In December of last year, Congress enacted the Fixing America’s Surface Transportation (“FAST”) Act a law seeking the attention of seriously delinquent taxpayers by taking away their right to hold an active U.S. passport. On December 4th, 2015, President Obama signed it into law. Denial of passport privileges applies to persons with Federal tax debts of more than $50,000.
The Department of State’s Expanded Authority. Passport administration has been the domain of the Department of State (the “State Department”). The Secretary of State has authority to refuse to issue or renew a passport if the applicant owes child support in excess of $2,500 or an assistance loan from the Department of State. Thanks to the FAST Act, the State Department can revoke a passport or deny its renewal if a person has a seriously delinquent Federal tax debt. The procedures to put this authority into effect are currently being implemented.
How Will the Department of State Know? The Federal government is working on coordinating its efforts to collect taxes. The Internal Revenue Service (“IRS”) will be certifying a taxpayer’s identity and delinquency status to the Department of State. In turn, the State Department can use this information to determine whether to issue, renew, or revoke a passport.
Passport Control Mechanics. This is not entirely new. The IRS and the Department of Homeland Security (“DHS”) have already been collaborating on monitoring those who go through Passport Control. The IRS has been using the Treasury Enforcement Communications System (TECS), a database maintained by the DHS, to track delinquent taxpayers. IRS Revenue Officers can request that delinquent taxpayers be entered into the TECS database. Once the names are on a DHS lookout indicators list, the DHS should advise the IRS when these persons travel into the United States for business, employment, or personal reasons. IRS employees are responsible for maintaining the TECS database by requesting that appropriate taxpayers be entered into or deleted from TECS. As with any database, delays and human error may occur.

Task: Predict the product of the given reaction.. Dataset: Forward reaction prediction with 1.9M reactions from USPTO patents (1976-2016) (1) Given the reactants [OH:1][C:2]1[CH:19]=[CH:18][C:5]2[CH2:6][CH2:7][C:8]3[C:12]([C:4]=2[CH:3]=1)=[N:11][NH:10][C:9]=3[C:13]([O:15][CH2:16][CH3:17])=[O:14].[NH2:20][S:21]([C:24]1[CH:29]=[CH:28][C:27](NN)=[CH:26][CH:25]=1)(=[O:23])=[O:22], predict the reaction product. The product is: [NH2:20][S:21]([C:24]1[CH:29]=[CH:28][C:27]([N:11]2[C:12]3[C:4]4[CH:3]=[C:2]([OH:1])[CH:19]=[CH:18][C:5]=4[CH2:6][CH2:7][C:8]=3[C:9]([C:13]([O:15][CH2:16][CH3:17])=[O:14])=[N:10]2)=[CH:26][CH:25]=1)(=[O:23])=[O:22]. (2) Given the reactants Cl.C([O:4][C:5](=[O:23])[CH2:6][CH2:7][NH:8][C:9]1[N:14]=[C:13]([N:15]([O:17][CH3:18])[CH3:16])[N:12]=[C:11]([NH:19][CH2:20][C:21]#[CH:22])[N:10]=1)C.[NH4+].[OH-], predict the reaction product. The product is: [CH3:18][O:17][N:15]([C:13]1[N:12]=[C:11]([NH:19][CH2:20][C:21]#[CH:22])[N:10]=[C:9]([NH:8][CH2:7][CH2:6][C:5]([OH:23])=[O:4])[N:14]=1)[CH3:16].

What Is Seriously Delinquent Tax Debt? A seriously delinquent tax status means having outstanding Federal tax debt of more than $50,000, including interest and any penalties. Interest and penalties can add up quickly, so the actual tax liability amount may be lower than $50,000.
Only Tax Court: Once the Department of State has denied a passport application for tax delinquency, the applicant’s only option is petition in the United States Tax Court. If a certification is erroneous or the IRS has not properly reversed a certification, the only recourse is, again, the United States Tax Court.
Is There A Safe Zone? Yes, if the tax debt is being paid in a timely manner under and Installment Agreement or an Offer in Compromise arrangement accepted by the IRS. Innocence Spouse relief and a Collection Due Process hearing are alternative means to remain in the safe zone. This new regime, however, may haunt taxpayers who believe they are in the safe zone because collection has been merely suspended and they are in not collectible status.
The only difference between death and taxes is that death doesn't get worse every time Congress meets.
Galina "Allie" Petrova is a Tax and Business Law attorney based in North Carolina. If you are facing a tax problem, please feel free to contact the firm directly. Call Petrova Law to set up an appointment in our Greensboro office at 336.310.1210.